RSS Feed Reader
I heartily recommend getting an RSS feed reader, whether it’s for your professional or personal life. We can all stand to be a little bit more organized in our digital spaces and RSS is the best way to streamline what you read.
Feed readers have a wide set of applications. Students and writers can greatly benefit from them. I have seen marketers and journalists also take advantage of the many features available.
I’ll give you five key examples as to why RSS feed readers are great.
Table of Contents
What we need to know about RSS?
Let’s get down to basics. We might be in the Renaissance of RSS, but that doesn’t mean everyone is on board or even aware of RSS. I’ve firsthand experienced the confused looks some friends and colleagues give me when I talk about RSS. With that in mind, let’s work through the fundamentals.
RSS is an online protocol that dates back to 1999 – that’s literally the birth of the Internet as the more widely available service aimed at the general public. The abbreviation stands for Real Simple Syndication and was designed as a way to guide users in surfing the Internet. Back then much of the infrastructure surrounding search engines and SEO didn’t exist.
With RSS, you could follow sites simultaneously without leaving the dashboard of your RSS feed reader. The reader is the application, which can read RSS feeds, and displays new posts once they get published on a site. The syndication is almost instantaneous, which means you never really miss out on important news ever again.
RSS had its big break during the blogging golden years when everyone had a blog about something and blogs were community builders. RSS was incredibly popular until social media changed the Internet to the core. But they still have their place as productivity tools.
What are some of its main features?
Collects information you are interested in
It’s not a stretch to say that RSS readers are like treasure chests. Everything you find of value can be stored in your dashboard. The modern readers on the market have moved on from just indexing blogs and news sites. Now you can syndicate posts from a variety of sources and platforms.
Most searches on job sites can be turned into RSS feeds – Twitter hashtags, Facebook groups, LinkedIn profiles, newsletters, YouTube. You name it, it can probably be added to your dashboard. That’s quite useful when you’re in charge of market research and need to perform social listening. Given that RSS is not quite as popular, it’s not as easy to discover RSS feeds on the site.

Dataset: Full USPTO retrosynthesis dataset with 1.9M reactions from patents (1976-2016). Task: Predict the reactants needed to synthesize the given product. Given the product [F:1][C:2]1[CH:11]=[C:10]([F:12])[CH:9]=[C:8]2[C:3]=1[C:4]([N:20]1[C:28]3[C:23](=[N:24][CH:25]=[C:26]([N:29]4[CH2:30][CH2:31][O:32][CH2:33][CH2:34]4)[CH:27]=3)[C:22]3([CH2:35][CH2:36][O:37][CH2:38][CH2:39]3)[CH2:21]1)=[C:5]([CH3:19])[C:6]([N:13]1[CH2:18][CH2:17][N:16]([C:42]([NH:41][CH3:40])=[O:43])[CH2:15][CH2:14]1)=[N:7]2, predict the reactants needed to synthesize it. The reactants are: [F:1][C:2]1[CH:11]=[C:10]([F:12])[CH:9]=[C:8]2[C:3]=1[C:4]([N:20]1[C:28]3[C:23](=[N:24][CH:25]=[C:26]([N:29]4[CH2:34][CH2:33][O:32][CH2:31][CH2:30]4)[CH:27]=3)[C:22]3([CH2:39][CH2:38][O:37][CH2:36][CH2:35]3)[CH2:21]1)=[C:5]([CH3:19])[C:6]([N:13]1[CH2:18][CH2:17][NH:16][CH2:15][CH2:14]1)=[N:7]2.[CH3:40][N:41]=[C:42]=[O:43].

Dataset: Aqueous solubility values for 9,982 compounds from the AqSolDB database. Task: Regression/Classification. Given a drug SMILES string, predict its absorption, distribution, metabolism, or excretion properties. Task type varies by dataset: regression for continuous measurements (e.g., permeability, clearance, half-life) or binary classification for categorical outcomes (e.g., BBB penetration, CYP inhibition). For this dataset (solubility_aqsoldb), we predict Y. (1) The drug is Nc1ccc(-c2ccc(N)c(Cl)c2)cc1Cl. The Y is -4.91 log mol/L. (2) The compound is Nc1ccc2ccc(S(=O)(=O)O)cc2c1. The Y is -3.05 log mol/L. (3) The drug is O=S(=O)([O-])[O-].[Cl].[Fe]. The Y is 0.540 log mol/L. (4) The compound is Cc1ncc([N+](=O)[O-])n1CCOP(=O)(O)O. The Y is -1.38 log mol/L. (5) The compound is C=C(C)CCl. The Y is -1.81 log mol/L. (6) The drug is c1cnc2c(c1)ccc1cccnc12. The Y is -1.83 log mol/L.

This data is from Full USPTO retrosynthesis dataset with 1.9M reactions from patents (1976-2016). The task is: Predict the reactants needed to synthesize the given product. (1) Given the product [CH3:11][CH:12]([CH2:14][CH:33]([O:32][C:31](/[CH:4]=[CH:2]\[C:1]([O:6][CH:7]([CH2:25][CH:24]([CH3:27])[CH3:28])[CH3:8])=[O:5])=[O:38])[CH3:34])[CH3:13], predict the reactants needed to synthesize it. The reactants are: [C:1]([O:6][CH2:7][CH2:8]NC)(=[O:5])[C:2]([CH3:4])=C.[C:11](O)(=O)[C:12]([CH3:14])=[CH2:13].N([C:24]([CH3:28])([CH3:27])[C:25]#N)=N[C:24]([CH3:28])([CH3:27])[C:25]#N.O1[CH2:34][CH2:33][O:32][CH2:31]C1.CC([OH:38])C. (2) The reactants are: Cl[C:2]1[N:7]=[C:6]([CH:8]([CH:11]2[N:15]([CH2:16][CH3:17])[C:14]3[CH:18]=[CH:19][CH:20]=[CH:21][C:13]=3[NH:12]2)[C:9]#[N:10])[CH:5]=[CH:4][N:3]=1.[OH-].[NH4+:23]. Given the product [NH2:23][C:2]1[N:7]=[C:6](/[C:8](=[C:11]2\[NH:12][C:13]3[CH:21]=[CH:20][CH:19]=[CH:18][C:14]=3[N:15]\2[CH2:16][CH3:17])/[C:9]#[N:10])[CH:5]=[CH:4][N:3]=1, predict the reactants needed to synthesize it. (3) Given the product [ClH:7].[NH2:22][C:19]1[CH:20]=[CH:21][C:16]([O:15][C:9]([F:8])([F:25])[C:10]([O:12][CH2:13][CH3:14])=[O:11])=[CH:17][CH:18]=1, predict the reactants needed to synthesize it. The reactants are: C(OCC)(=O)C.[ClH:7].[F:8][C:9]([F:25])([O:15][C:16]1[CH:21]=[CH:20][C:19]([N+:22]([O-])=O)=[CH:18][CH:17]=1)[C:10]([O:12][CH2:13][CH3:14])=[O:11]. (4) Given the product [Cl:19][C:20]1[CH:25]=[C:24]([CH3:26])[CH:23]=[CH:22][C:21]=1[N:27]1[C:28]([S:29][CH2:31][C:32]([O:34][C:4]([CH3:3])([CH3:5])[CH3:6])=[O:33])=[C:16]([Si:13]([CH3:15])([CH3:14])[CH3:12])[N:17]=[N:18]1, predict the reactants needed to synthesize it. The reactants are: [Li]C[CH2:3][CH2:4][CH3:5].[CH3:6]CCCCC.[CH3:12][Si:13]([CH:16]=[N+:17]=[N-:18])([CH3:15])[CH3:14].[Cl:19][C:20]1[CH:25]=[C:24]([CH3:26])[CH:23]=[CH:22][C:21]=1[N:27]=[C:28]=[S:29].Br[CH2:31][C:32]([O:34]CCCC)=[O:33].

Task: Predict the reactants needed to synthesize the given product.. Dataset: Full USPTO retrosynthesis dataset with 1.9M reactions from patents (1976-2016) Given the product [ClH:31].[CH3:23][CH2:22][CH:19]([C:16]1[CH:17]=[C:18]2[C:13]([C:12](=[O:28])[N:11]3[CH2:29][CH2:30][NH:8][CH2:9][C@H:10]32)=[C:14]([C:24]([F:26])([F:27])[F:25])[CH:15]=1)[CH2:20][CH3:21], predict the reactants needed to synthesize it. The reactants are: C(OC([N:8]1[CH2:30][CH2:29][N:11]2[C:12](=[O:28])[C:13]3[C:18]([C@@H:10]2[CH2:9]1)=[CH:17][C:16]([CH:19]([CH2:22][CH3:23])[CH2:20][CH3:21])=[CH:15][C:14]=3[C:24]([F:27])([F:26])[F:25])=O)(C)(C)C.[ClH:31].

Some RSS readers like Inoreader make it easy to add subscriptions through Chrome extensions.
Gives access to popular feeds
Content discovery is quite the selling point for RSS feed readers. It’s not just the ability to add your sources to your dashboard, but to experience what the rest of the user community has decided is valuable.
Inoreader displays popular feeds determined by the sheer amount of subscribers on the application. Feedly follows a similar protocol. The Old Reader, for instance, has a looser and more flexible approach where it’s trending articles that receive the attention. As a result, you can more accurately tell what excites the TOR’s readership.
The volume of subscribers as a metric for popularity is a solid way to showcase feeds of value. There’s a level of security that what you’re about to read is reputable and trustworthy.
Recommends topics based on your interests
I’ve been talking a lot about how RSS feed readers often have a designated area, where users are able to look through topics and search for keywords. This is not the case anymore as RSS readers are moving towards predictive behaviours thanks to the introduction of AI more liberally.
Feedly is perhaps the best possible example given its heavily lauded AI assistant, Leo. Leo is there to help you curate your overall content experience. You set up Leo with the topics and keywords you want to receive, then based on positive (articles you like and save) and negative (articles you wish to see less of) feedback you train Leo as to the precise content you want to see.
Inoreader has a similar feature now added to its discovery tool, which recommends topics overall. You no longer search by keywords, but by topics, and through the use of the search you can see a number of related topics. This is a handy way to keep researching a topic in depth.
Displays everything in one place
The great strength of RSS readers is the immediate convenience of having everything in one place. It’s the power of automation at its best. Eliminate the manual labor of having to visit sites manually and receive new posts as soon as they’re published. You can keep one eye on your dashboard for any new updates, while doing your job. It saves an incredible amount of time.
If you have more than one interest or are working with a high volume of information, I suggest you look into display settings and move from a single column view to multiple columns. The number greatly varies from reader to reader. Usually, it’s somewhere in the ballpark of three columns, but can go up as many as ten columns at a time.
Creates and shares popular collections
In the past, RSS users would be more or less confined to their own account and share what they read manually, a post at a time. Social media and the connectivity between applications have come to change how RSS feed readers approach sharing what you read. Sure, it’s as simple as having social media buttons in the reader to disseminate an article you love.
However, there’s a lot more to the social aspect. Inoreader gives users the opportunity to browse hand-picked collections with curated feeds inside. Users can share their own subscriptions to other users and even create custom newsletters, which are ideal for a company setting.
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